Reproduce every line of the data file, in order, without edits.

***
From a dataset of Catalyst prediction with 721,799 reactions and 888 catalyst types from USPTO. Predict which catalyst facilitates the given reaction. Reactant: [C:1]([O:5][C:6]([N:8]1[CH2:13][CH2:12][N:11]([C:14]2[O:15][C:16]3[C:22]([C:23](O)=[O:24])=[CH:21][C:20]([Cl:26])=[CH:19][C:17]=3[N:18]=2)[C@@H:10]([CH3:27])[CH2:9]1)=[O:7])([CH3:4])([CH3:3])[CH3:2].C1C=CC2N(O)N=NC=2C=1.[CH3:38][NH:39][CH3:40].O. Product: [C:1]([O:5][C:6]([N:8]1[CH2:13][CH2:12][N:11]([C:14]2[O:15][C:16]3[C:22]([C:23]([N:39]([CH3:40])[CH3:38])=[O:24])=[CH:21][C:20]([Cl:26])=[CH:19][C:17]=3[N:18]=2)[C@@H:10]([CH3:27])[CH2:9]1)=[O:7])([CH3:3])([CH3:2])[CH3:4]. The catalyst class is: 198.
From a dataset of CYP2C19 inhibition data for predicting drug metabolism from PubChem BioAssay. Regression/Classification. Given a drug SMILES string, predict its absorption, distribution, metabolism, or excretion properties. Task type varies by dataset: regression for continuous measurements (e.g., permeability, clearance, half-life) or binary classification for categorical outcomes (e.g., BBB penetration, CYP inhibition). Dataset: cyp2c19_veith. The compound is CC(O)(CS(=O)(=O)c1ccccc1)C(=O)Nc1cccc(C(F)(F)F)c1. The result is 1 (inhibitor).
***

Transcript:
From a dataset of Catalyst prediction with 721,799 reactions and 888 catalyst types from USPTO. Predict which catalyst facilitates the given reaction. Reactant: [C:1]([O:5][C:6]([N:8]1[CH2:13][CH2:12][N:11]([C:14]2[O:15][C:16]3[C:22]([C:23](O)=[O:24])=[CH:21][C:20]([Cl:26])=[CH:19][C:17]=3[N:18]=2)[C@@H:10]([CH3:27])[CH2:9]1)=[O:7])([CH3:4])([CH3:3])[CH3:2].C1C=CC2N(O)N=NC=2C=1.[CH3:38][NH:39][CH3:40].O. Product: [C:1]([O:5][C:6]([N:8]1[CH2:13][CH2:12][N:11]([C:14]2[O:15][C:16]3[C:22]([C:23]([N:39]([CH3:40])[CH3:38])=[O:24])=[CH:21][C:20]([Cl:26])=[CH:19][C:17]=3[N:18]=2)[C@@H:10]([CH3:27])[CH2:9]1)=[O:7])([CH3:3])([CH3:2])[CH3:4]. The catalyst class is: 198.
From a dataset of CYP2C19 inhibition data for predicting drug metabolism from PubChem BioAssay. Regression/Classification. Given a drug SMILES string, predict its absorption, distribution, metabolism, or excretion properties. Task type varies by dataset: regression for continuous measurements (e.g., permeability, clearance, half-life) or binary classification for categorical outcomes (e.g., BBB penetration, CYP inhibition). Dataset: cyp2c19_veith. The compound is CC(O)(CS(=O)(=O)c1ccccc1)C(=O)Nc1cccc(C(F)(F)F)c1. The result is 1 (inhibitor).